The History of the Roller Coaster - Infographic

roller coaster history

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Highs & Lows - The History Of Roller Coasters

From giant Russian ice slides to 121-degree inverted drops, roller coasters have had some highs and lows in their history. With this roller coaster infographic, we take a closer look at the history of the roller coaster as well as current roller coaster records including: the tallest steel roller coaster, the tallest wood roller coaster, the fastest roller coaster, the longest roller coaster, the steepest roller coaster and the coaster with the most inversions.

17th Century - Russian Ice Slides

The roller coaster first emerged in Russia in the form of a giant ice slide. The structures were built of lumber, covered by a sheet of ice several inches thick, with a 50-degree drop. They were generally constructed around St. Petersburg.

1784 - The Wheel Debate

There is some debate over who was the first to place wheels on the slide cart. Some credit the Russians, and others credit the French. Large slides with wheeled carts appeared around 1784.

1817 - Les Montagnes

Two coasters called Les Montagnes Russes a Belleville and Promenades Aeriennes are considered the first coasters to lock the cars on a rack by having the axles slide into a groove cut.

1846 - Loopty Loops

The first coaster to loop was the coaster of Frascati Gardens in Paris. It was 43 feet high with a 13-foot wide loop.

1827 - Gravity Road

A mining company in Summit Hill constructed the Mauch Chunk Switchback Gravity Railroad, by the 1850's it was used as a ride.

1878 - Inclined Railways

Richard Knudsen patented the "Inclined-Plane Railway", but never opened the coaster.

1884 - Coney Island

LaMarcus Adna Thompson, the father of the American roller coaster opened the Switchback Railway at Coney Island in Brooklyn. The ride cost a nickel and Thompson made hundreds of dollars a day.

1884 - Full Circle

Charles Alcoke created a coaster that made a complete cirucuit.

1885 - The Lift Hill

Philip Hinkle created the first coaster with a lift hill. It was initially pulled up by a chain and allowed for higher structures to be built.

1920's - The Spread Of Roller Coasters

There were anywhere between 1,500 and 2,000 coasters that operated during this time. This was due in large to the Frederick Ingersoll and the Electric Parks that opened all over the United States.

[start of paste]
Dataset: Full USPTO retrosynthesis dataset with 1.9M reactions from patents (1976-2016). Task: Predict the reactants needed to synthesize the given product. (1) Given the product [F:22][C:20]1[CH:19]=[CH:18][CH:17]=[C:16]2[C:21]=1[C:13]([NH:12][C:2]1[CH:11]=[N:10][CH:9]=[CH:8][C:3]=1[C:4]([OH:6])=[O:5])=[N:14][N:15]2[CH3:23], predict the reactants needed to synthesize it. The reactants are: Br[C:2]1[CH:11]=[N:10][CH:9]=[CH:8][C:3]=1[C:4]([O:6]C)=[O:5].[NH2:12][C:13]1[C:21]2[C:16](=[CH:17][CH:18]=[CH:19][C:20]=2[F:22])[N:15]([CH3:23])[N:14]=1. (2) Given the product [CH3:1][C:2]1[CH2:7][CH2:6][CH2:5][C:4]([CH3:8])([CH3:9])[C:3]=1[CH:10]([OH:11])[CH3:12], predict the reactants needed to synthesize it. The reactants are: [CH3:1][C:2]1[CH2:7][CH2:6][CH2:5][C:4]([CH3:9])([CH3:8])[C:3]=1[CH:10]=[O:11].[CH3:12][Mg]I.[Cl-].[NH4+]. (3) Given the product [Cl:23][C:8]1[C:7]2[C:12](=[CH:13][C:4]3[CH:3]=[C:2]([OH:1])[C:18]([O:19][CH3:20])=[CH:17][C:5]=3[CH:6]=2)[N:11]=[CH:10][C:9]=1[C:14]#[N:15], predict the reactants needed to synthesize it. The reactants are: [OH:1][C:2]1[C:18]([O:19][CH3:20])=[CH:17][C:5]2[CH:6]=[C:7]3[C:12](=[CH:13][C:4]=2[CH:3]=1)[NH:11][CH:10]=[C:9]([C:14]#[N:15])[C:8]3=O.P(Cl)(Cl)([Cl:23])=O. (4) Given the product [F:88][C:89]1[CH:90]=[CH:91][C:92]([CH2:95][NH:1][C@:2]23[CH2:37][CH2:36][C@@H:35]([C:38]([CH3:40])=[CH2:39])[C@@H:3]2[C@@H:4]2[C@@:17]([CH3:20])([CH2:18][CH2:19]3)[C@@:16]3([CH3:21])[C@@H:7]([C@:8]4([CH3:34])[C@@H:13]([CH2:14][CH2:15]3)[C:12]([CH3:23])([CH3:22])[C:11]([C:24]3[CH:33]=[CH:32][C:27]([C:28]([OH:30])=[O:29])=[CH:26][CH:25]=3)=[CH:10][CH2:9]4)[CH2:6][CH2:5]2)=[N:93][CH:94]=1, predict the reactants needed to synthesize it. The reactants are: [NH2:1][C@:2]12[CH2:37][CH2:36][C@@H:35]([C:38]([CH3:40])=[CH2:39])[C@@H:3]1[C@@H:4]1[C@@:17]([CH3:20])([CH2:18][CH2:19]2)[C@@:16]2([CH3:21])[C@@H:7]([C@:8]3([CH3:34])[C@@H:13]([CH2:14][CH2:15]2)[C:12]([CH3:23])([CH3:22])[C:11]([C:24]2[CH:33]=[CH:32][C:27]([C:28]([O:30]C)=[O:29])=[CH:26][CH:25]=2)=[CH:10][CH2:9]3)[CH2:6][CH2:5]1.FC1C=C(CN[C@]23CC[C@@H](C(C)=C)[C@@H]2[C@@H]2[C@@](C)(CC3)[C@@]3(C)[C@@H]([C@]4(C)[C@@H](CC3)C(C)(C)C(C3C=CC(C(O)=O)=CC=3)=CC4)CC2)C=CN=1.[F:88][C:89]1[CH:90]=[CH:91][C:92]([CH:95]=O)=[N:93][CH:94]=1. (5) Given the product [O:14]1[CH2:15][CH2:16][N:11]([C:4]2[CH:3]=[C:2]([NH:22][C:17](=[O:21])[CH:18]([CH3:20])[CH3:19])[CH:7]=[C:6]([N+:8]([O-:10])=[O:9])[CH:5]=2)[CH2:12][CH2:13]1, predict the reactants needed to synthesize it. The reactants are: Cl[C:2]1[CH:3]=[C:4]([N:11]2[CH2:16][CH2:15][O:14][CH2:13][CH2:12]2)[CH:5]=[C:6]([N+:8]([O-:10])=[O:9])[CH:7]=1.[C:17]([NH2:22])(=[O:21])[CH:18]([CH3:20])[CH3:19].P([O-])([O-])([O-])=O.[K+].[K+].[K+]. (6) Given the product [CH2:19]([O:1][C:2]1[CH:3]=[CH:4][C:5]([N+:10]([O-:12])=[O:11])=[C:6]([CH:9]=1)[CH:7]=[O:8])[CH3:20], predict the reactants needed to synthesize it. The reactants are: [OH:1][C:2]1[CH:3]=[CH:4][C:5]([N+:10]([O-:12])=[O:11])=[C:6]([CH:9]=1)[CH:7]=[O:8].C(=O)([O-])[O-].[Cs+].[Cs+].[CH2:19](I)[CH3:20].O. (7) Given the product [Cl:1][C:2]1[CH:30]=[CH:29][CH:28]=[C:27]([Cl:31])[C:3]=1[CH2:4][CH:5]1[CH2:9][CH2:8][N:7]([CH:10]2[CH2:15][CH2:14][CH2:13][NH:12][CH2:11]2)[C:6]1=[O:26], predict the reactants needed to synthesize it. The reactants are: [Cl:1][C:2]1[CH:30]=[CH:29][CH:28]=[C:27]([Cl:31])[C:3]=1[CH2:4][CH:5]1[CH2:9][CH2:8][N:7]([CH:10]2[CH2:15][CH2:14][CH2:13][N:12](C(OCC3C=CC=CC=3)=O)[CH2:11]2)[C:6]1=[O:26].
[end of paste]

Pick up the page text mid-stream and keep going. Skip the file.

1930's - Great Depression

The great depression was particularly rough on amusement parks and coasters. The rising cost of insurance and a severe lack of raw materials, due to the Depression and World War II, left many coasters on the verge of destruction.

1959 - Matterhorn Bobsleds

The first tubular steel roller coaster, Matterhorn Bobsleds, was created at Disneyland in Anaheim, California. Shi was also the first coaster to use individual break zones.

1960's - The Era Of Six Flags

Started by Wynee, Jr. 1961, the Six Flags amusement chain revolutionized the roller coaster industry. It quickly set the industry standard for thrill rides.

1990's - The Need For Speed

While the 1980's saw many innovations, the 1990's were all about making roller coasters faster and scarier. The Tower of Terror II at Dreamworld in Queensland Australia, traveled faster than 100 miles per hour. The Superman: Escape from Krypton coaster at Six Flags Magic Mountain in Valencia, California stood over 400 feet tall. The first floorless coaster, Medusa, opened in 1999 at Six Flags Discovery Kingdom in Vallejo, California.

2009 - The Ultimate Fear

Saw - The Ride at Thorpe Park in Surrey, England is the first coaster with a 100-degree free fall drop.

The Future

New materials such as carbon-fiber composites will allow coaster cars to be lighter and cause less stress on large supporting structures. Lifts greater than 90 degrees, multiple inversions, and the ability to launch cars at 100 miles per hour in under 2 seconds will be the common features in future roller coasters.